Ad spend has ‘worst [financial] year in living memory’, and dropped 35.7% in June

The 2019/2020 financial year was the “worst year in living memory” for Australia’s media industry, according to newly-released Standard Media Index (SMI) figures.

The media agency-funded ad spend market fell 14.7% for the financial year, due to the compounded effect of the bushfires followed by COVID-19. In the month of June alone, the decline was 35.7% to $417m, an improvement on May’s whopping 40.4% slide, but worse than April’s 35.3% drop.

Those results led to a quarterly decline of 38.7%, and a 24% fall in first half bookings.

The category results for June. Source: SMI [Click to enlarge]

For the financial year, magazines was the worst-performing format – back 29.3% – followed by newspapers, down 23.3% despite swelling readership numbers throughout coverage of the bushfires and COVID-19. Radio was down 19.9%, outdoor 19%, cinema 16.5%, and TV 15.3% for FY19/20.

The category results for the financial year. Source: SMI [Click to enlarge]

“SMI’s agency partners have already guaranteed ad spend equal to half that recorded in August 2019 – and that data came through before the month had even begun – with the hair and oral care categories, parts of the pharmaceutical market and technology sector already reporting higher media bookings than for August last year,” managing director AU/NZ Jane Ractliffe said.

“And we can see that retailers have already committed to spend more on television in July and August than was spent last year, and the outdoor media is also rebuilding with the level of confirmed bookings from the utilities category for July and August already above that seen at this time last year.”

SMI’s Ractliffe

For the first time ever, the travel sector has dropped out of the 10 largest categories for ad spend this quarter, due to COVID-19’s decimation of the industry. Political party and union ad spend fell 88% in the quarter due to the comparison with last year’s federal election, and investment in the movies/ cinema/ theme parks category nosedived by 92%; the pandemic has shut down the sector.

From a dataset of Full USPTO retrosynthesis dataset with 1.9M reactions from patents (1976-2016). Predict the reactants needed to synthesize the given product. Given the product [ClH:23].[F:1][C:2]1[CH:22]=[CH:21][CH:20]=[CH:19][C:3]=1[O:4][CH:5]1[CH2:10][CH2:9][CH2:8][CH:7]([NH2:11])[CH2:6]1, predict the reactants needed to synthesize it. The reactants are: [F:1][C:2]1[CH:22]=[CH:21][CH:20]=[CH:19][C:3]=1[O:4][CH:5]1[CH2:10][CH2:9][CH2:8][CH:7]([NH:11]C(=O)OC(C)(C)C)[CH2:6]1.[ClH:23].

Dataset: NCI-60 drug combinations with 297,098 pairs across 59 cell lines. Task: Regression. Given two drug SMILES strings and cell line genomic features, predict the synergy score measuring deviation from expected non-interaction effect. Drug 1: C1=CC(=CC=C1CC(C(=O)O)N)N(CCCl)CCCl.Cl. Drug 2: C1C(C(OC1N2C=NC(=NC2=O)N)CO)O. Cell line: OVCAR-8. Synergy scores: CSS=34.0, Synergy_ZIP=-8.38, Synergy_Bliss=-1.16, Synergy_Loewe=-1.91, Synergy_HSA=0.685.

Domestic bank spend fell by only 2.7% in the quarter, upping investment in TV and radio, and the ‘in home entertainment’ category was back 3.7% but increased digital and TV spend.

“While the market certainly looks to be picking up, the data underscores the truly awful period that Australia’s media industry has endured,” Ractliffe said.

“Never before have we seen a situation where all major media have reported significant declines in ad spend in the last month, quarter, half year and financial year as such large product categories significantly reduced their media investment.”

Other markets also experienced significant declines in June, including New Zealand (-32.7%), the UK (-44%), the US (-20%), and Canada (-37%). Ractliffe reasserted that a slow climb will begin now the industry has bottomed out.

“All markets are clearly suffering from the impact of COVID but as we track the changing market trends it’s also clear that within certain categories some media are managing to achieve growth,” she said.

“It remains a challenging market but the data proves we’ve moved off the bottom so the question is now how quickly the market returns to growth.”


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